Guyana Roots of first British Columbia governor celebrated

The fur trade, the gold rush, steel drums, and Caribbean food.

Those seemingly disparate ingredients will be merged for this year’s Douglas Day, which will have a special focus on the birthplace of the first governor of the colony of British Columbia, Matthew Claxton reports for Langley Advance.

James Douglas was born in what is now the independent nation of Guyana. Like much of Canada, it was then a British possession. Douglas’s father was a Scottish trader, his mother a local Creole woman.

Douglas would later make his mark as one of the top officials with the Hudson’s Bay Company, and then as a governor of both British Columbia and the separate colony of Vancouver Island.

It was on Nov. 19, 1858 that Douglas, standing in Fort Langley, read the proclamation that created British Columbia as a Crown colony. Just a few decades later it would join Canada as the westernmost province.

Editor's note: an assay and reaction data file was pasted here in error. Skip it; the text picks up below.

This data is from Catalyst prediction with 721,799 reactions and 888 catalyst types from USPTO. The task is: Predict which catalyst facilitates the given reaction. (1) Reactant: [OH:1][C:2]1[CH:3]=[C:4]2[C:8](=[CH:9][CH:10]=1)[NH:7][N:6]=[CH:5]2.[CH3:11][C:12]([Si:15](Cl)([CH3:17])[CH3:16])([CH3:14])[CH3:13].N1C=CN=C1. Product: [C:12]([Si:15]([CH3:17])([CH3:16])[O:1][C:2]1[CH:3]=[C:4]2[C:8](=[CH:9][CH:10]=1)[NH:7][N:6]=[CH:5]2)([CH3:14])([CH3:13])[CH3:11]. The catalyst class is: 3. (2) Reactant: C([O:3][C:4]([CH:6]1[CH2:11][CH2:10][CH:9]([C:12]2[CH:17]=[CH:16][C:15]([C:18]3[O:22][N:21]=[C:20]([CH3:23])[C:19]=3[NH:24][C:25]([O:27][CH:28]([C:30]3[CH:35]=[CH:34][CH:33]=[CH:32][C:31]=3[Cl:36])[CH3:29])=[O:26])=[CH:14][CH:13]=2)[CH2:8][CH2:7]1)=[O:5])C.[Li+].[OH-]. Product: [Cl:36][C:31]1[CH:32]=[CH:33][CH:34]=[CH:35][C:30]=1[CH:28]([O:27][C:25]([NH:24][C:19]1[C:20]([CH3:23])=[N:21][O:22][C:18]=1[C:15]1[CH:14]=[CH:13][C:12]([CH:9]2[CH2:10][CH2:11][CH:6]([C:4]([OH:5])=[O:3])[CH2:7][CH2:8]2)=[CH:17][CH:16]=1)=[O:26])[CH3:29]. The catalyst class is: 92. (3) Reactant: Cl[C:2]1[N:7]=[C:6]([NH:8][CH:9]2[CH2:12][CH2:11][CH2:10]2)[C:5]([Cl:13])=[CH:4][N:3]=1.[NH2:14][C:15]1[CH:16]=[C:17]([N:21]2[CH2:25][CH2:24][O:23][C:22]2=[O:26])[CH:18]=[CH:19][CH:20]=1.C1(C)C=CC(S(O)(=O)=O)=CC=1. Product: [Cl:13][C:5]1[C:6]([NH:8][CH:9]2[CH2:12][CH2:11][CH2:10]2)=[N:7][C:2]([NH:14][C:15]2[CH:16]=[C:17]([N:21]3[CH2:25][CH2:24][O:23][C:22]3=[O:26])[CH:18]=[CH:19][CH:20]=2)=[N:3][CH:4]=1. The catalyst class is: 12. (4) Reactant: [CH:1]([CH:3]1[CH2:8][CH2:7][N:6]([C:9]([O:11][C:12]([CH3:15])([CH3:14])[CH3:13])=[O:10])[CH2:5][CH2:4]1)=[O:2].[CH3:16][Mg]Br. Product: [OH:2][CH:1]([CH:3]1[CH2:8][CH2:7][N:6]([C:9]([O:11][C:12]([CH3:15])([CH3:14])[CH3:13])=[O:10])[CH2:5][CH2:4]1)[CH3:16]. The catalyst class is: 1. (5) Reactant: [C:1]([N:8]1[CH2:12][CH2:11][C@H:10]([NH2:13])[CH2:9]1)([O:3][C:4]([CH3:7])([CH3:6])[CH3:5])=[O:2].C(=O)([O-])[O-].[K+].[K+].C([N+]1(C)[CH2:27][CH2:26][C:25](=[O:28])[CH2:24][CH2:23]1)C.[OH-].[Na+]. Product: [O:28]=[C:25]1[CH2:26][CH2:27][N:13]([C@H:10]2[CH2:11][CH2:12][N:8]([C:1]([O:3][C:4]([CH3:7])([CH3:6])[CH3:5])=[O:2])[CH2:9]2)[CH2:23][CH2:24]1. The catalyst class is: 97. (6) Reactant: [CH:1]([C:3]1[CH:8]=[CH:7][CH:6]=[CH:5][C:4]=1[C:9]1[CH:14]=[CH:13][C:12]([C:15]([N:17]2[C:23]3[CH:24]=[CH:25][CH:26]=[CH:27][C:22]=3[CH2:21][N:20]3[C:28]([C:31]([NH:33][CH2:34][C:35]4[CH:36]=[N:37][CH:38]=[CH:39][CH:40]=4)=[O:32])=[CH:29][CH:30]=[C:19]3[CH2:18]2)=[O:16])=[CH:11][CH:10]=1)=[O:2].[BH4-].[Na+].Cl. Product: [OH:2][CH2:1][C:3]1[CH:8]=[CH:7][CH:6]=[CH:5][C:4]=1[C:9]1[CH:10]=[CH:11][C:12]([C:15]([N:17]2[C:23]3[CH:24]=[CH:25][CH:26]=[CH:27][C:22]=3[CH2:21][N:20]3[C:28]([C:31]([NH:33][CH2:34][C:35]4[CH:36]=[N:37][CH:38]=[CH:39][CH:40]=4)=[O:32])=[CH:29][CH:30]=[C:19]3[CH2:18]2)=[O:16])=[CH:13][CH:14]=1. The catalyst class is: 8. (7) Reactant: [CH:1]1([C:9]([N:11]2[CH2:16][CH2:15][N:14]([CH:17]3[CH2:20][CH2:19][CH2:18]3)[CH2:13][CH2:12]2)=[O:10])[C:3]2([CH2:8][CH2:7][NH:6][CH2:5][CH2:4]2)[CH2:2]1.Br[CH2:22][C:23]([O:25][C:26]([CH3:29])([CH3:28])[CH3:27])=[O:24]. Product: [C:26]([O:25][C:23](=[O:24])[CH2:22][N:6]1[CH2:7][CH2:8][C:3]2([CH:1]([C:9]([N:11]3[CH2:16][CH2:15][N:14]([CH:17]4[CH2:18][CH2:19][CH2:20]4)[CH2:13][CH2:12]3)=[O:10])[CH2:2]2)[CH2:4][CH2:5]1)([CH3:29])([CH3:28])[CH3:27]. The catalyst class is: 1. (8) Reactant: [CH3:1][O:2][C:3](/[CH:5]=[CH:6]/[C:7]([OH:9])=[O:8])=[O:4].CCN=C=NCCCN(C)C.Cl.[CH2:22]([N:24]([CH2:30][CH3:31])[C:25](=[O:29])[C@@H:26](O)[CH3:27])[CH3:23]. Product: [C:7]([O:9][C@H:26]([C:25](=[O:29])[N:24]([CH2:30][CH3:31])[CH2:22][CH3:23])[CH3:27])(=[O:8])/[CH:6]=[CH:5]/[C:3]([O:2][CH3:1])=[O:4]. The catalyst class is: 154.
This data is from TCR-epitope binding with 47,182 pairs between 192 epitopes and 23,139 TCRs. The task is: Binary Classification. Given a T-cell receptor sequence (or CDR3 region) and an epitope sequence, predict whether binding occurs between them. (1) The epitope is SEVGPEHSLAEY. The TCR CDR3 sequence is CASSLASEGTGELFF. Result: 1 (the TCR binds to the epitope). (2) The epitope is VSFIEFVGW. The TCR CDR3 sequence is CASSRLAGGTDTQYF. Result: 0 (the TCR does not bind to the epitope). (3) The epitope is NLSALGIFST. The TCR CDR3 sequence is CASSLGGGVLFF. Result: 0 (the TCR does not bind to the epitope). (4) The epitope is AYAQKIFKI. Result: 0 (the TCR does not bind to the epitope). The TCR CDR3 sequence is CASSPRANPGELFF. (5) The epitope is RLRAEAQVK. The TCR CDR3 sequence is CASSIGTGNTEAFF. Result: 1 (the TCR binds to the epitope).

In honour of Douglas’s Guyanese roots, the Guyanese Canadian Cultural Association will be taking part in this year’s events on Nov. 19. at the Fort Langley National Historic Site.

According to the Fort’s special events coordinator Gerry Borden, the original plan was to have a low-key ceremony this year, due to the municipal elections taking place on the same day.

But the Guyanese Canadian association was excited to take part and make it a big event.

“It’s turned into a big party,” said Borden.

The Fort even got a letter of thanks, through the association, from Guyanese Prime Minister Samuel A. Hinds.

This is not the first connection between the small South American nation and the Fort.

In 2005, local artist Lois Hannah created two matching bronze statues of Douglas, with one erected at the Fort and the other shipped to Guyana to his birthplace.

This year’s celebrations at the Fort will run from 10 a.m. to 5 p.m., and will include food, a steel drum band, folk dancing, and a re-enactment of the original proclamation.

For the original report go to

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